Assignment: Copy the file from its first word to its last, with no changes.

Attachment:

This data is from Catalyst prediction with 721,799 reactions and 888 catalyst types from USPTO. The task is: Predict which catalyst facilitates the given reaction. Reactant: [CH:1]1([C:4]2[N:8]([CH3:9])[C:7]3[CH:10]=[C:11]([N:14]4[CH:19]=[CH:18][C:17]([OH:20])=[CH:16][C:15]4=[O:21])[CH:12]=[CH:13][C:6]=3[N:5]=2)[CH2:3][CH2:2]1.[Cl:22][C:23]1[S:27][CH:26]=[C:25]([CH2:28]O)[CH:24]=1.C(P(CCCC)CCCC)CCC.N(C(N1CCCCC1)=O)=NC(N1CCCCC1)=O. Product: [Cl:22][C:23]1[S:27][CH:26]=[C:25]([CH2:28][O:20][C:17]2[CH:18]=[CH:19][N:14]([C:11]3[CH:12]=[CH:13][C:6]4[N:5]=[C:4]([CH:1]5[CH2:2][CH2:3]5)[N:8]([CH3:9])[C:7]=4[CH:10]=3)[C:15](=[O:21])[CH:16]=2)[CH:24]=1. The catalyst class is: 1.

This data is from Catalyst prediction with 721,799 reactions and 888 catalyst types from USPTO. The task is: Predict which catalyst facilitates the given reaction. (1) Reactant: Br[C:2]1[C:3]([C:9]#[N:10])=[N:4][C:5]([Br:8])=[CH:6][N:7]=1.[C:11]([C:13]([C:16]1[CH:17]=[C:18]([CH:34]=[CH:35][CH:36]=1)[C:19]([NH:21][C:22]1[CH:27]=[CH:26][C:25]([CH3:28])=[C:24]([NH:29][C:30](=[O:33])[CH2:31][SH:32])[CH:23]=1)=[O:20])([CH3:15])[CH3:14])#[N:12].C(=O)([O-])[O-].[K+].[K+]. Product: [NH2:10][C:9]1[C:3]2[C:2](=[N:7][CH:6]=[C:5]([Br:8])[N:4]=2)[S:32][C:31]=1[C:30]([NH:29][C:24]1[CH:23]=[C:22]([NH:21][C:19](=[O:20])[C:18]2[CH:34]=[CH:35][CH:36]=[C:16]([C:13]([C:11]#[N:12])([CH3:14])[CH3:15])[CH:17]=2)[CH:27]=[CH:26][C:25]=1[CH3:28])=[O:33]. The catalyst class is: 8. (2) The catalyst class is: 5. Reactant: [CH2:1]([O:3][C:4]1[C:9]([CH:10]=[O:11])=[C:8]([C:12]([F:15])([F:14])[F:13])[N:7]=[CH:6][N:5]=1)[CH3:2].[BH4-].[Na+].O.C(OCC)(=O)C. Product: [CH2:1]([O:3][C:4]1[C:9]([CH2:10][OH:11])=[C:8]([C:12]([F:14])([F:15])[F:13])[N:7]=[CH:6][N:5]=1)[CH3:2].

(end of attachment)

This data is from Catalyst prediction with 721,799 reactions and 888 catalyst types from USPTO. The task is: Predict which catalyst facilitates the given reaction. Reactant: [CH:1]1([C:4]2[N:8]([CH3:9])[C:7]3[CH:10]=[C:11]([N:14]4[CH:19]=[CH:18][C:17]([OH:20])=[CH:16][C:15]4=[O:21])[CH:12]=[CH:13][C:6]=3[N:5]=2)[CH2:3][CH2:2]1.[Cl:22][C:23]1[S:27][CH:26]=[C:25]([CH2:28]O)[CH:24]=1.C(P(CCCC)CCCC)CCC.N(C(N1CCCCC1)=O)=NC(N1CCCCC1)=O. Product: [Cl:22][C:23]1[S:27][CH:26]=[C:25]([CH2:28][O:20][C:17]2[CH:18]=[CH:19][N:14]([C:11]3[CH:12]=[CH:13][C:6]4[N:5]=[C:4]([CH:1]5[CH2:2][CH2:3]5)[N:8]([CH3:9])[C:7]=4[CH:10]=3)[C:15](=[O:21])[CH:16]=2)[CH:24]=1. The catalyst class is: 1.

This data is from Catalyst prediction with 721,799 reactions and 888 catalyst types from USPTO. The task is: Predict which catalyst facilitates the given reaction. (1) Reactant: Br[C:2]1[C:3]([C:9]#[N:10])=[N:4][C:5]([Br:8])=[CH:6][N:7]=1.[C:11]([C:13]([C:16]1[CH:17]=[C:18]([CH:34]=[CH:35][CH:36]=1)[C:19]([NH:21][C:22]1[CH:27]=[CH:26][C:25]([CH3:28])=[C:24]([NH:29][C:30](=[O:33])[CH2:31][SH:32])[CH:23]=1)=[O:20])([CH3:15])[CH3:14])#[N:12].C(=O)([O-])[O-].[K+].[K+]. Product: [NH2:10][C:9]1[C:3]2[C:2](=[N:7][CH:6]=[C:5]([Br:8])[N:4]=2)[S:32][C:31]=1[C:30]([NH:29][C:24]1[CH:23]=[C:22]([NH:21][C:19](=[O:20])[C:18]2[CH:34]=[CH:35][CH:36]=[C:16]([C:13]([C:11]#[N:12])([CH3:14])[CH3:15])[CH:17]=2)[CH:27]=[CH:26][C:25]=1[CH3:28])=[O:33]. The catalyst class is: 8. (2) The catalyst class is: 5. Reactant: [CH2:1]([O:3][C:4]1[C:9]([CH:10]=[O:11])=[C:8]([C:12]([F:15])([F:14])[F:13])[N:7]=[CH:6][N:5]=1)[CH3:2].[BH4-].[Na+].O.C(OCC)(=O)C. Product: [CH2:1]([O:3][C:4]1[C:9]([CH2:10][OH:11])=[C:8]([C:12]([F:14])([F:15])[F:13])[N:7]=[CH:6][N:5]=1)[CH3:2].